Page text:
A new lawsuit argues the practices used by the Teachers
Investment and Annuity Association (TIAA) to credit portions of interest payments
made by participants on loans taken from their own retirement accounts back to
the firm—rather than to the borrowing participant—violate the Employee
Retirement Income Security Act (ERISA).
The complaint, which names as defendant the Teachers Investment
and Annuity Association, was filed in the U.S. District Court for the Southern District
of New York. It seeks to recover money that TIAA “unlawfully took” from retirement
accounts similarly situated in the Washington University Retirement Savings
Plan and across its U.S. business.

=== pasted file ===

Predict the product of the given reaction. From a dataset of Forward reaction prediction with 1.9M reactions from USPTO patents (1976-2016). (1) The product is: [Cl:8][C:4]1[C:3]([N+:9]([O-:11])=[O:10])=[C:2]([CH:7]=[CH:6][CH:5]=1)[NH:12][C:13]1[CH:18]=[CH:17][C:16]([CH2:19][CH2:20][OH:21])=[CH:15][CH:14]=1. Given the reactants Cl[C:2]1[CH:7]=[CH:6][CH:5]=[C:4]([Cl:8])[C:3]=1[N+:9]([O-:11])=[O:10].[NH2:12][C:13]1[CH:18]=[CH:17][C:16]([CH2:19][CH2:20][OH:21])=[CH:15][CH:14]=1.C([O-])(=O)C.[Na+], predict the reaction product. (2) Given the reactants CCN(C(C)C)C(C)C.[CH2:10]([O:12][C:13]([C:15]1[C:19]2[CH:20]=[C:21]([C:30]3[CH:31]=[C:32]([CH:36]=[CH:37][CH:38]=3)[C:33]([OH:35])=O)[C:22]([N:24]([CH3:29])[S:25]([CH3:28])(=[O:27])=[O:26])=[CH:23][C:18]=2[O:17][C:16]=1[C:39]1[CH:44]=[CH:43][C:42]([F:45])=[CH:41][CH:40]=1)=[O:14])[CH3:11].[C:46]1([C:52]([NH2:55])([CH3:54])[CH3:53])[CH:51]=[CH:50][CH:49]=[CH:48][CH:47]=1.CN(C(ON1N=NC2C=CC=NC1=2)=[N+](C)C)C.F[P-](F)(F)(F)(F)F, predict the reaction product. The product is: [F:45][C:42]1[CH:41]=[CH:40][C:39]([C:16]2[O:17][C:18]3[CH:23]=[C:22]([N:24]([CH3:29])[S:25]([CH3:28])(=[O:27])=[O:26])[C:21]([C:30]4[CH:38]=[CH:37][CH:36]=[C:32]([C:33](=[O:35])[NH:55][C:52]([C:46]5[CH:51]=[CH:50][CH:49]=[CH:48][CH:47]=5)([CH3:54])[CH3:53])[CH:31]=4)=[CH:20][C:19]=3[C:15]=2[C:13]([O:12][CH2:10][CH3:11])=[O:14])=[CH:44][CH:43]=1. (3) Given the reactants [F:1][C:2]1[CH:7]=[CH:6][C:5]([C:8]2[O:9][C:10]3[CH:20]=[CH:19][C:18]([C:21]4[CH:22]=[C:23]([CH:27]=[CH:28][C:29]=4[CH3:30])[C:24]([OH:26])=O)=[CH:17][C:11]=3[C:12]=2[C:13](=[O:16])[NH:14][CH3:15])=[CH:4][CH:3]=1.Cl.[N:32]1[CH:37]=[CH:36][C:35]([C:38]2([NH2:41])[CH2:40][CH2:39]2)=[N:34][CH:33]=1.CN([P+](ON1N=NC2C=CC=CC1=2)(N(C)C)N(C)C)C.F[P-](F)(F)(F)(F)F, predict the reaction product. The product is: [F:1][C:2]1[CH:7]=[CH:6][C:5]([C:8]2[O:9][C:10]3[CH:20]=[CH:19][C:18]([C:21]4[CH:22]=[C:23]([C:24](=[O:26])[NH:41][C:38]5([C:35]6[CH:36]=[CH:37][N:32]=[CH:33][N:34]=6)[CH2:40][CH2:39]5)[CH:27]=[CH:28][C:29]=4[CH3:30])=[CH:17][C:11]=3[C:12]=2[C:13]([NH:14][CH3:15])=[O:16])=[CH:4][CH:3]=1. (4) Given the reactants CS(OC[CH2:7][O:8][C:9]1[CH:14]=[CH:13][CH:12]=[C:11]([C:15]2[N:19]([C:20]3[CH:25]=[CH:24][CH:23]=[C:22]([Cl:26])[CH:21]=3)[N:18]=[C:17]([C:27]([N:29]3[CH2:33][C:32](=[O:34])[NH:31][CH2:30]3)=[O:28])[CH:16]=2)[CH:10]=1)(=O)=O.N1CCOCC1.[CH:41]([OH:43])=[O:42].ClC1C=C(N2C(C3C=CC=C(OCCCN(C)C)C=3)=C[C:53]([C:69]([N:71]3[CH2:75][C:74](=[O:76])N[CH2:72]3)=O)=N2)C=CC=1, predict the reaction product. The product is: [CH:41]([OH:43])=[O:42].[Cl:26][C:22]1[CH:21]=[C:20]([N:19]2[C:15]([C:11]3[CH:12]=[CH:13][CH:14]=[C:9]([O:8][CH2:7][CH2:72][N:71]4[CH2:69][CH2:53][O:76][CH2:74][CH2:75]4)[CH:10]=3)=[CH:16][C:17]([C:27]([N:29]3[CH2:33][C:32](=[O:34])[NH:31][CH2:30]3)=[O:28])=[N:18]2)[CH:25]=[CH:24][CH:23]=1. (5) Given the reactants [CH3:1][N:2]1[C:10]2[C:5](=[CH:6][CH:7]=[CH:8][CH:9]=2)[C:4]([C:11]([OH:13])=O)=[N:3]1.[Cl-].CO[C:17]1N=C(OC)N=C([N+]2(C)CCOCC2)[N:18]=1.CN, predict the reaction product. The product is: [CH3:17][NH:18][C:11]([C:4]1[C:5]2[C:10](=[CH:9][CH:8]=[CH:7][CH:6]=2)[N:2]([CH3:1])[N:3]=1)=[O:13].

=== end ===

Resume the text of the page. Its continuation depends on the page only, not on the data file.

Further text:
Background information included in case documents shows the
lead plaintiff borrowed money from her retirement account on four separate
occasions. She has completely repaid two of the loans, she claims, plus
interest, and is currently repaying the other two loans. All of the interest the
plaintiff paid in connection with those loans “should have been credited to plaintiff’s
account,” the suit argues.
According to the compliant, TIAA did not credit the full
amount of paid interest to plaintiff’s account and instead “credited a smaller
amount of interest to her account and kept the remainder for itself.”
The allegations go further and suggest the conduct at issue
is systematic. “Defendant is retaining interest paid by similarly situated
investors across the country,” the suit contends. “The amount of defendant’s
ill-gotten gains exceeds $50 million per year.”
The action cites violations of ERISA Sections 502(a)(2) and
502(a)(3), along with the corresponding sections in the U.S. Code.
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